As it turns out, it takes more than pandering to politics to bolster your career, and Dece had to find this out the hard way. Rather than rapturous applause, the MAGA crowd he had sought to pander were unimpressed by the rap performer and his explicit number and were nonplussed even by his slogans.
This underwhelming reaction from an audience in a state of unease, punctuated only by awkward “woos,” was compounded by a Redditor posting his performance on a r/Cringe (not exactly the most flattering places to be exposed), where other site regulars predictably gawked at the seeming awkwardness of his personal getup. Other responses from the Internet were hardly any better, with one Twitter chain complaining about how his awkward choice of outfits made the rest of his faltering performance even more lackluster.
Compounding the decline are the controversies surrounding his hosts and promoters, including one Milo Yiannopoulos, already a divisive and unpopular figure with his own issues and now reportedly $2 million in debt. As if being doomed by association wasn’t enough, Dece now has to contend with a colossal fallout from longtime friends in the Florida rap scene, including Denzel Curry.
Just three weeks after Dece’s failed performance, Curry pulled out his original album 32 Zel/Planet Shroom, which contained Ice Age, to have it remastered. The new edition of Ice Age has Dece’s verses removed.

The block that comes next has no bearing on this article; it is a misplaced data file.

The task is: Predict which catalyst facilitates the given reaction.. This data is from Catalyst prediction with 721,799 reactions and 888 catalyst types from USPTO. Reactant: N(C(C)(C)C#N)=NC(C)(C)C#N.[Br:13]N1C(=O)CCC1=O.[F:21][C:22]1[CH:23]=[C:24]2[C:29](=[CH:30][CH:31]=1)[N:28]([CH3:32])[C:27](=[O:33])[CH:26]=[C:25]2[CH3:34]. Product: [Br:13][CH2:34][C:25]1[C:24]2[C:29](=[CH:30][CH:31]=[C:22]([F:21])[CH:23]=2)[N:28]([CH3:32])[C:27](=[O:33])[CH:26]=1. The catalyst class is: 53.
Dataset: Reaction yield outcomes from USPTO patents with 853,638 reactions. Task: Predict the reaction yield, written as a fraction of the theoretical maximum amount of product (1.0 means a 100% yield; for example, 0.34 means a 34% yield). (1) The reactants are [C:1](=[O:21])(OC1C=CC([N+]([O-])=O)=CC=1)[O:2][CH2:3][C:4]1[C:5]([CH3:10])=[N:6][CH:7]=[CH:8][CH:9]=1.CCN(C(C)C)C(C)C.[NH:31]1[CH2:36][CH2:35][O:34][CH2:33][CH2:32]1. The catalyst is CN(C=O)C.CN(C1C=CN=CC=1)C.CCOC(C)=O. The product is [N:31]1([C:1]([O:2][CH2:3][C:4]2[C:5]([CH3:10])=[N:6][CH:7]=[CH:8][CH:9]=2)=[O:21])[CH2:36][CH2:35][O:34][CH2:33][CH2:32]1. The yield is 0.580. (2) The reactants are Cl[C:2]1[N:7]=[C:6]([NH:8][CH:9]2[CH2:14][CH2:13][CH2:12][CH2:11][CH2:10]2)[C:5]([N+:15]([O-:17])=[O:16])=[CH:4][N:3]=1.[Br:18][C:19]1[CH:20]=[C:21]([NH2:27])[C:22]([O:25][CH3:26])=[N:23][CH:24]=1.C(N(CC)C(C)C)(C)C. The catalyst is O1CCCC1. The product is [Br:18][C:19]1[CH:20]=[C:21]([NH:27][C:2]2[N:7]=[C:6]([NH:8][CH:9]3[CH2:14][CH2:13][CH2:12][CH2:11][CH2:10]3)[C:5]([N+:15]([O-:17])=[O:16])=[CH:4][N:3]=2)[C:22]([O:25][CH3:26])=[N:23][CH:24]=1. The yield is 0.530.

For a time, Dece disappeared from social media, dropping to obscurity in the past two years while his career disintegrated. At one point in 2017, he staged his first attempted comeback with a mixtape titled Dece, which included the single Donald Trump. It proved to be massively unpopular, with detractors calling for his retirement. Subsequently, he disappeared from social media and seemed to have relented to the growing
His return to social media on December 2018, however, was startling, to say the least, but one that appeared to have some degree of calculation. The artist released a new song and came back online on Instagram and Twitter, having expunged every post that remotely associated with anything from the electoral campaign from 2016. His latest single Drug Phone, which featured producer Lofty305, nary had a thing to do with politics at all. At the time of writing, the new single had less than 7,000 views on YouTube.
The new aesthetic he had taken also attempted to recapture elements of his early career. The single’s music video, complete with a grainy and shaky aesthetic, showcased an aesthetic evoking the South Florida style Dece had hailed from. His producer, the younger brother of another longtime collaborator Slikk, was even involved in Jesus Boyz, his most successful album to date whose aesthetic became the flagship post of his return to Instagram.
Although it is unlikely that listeners have completely forgotten his failed gamble on politics, he seems more than eager to put this episode behind him. Hope springs eternal for the South Florida rapper, it seems; he had promised a new album to follow Drug Phone.
Date: February 28, 2019 / Categories: New Stuff, / Author: Rich Drees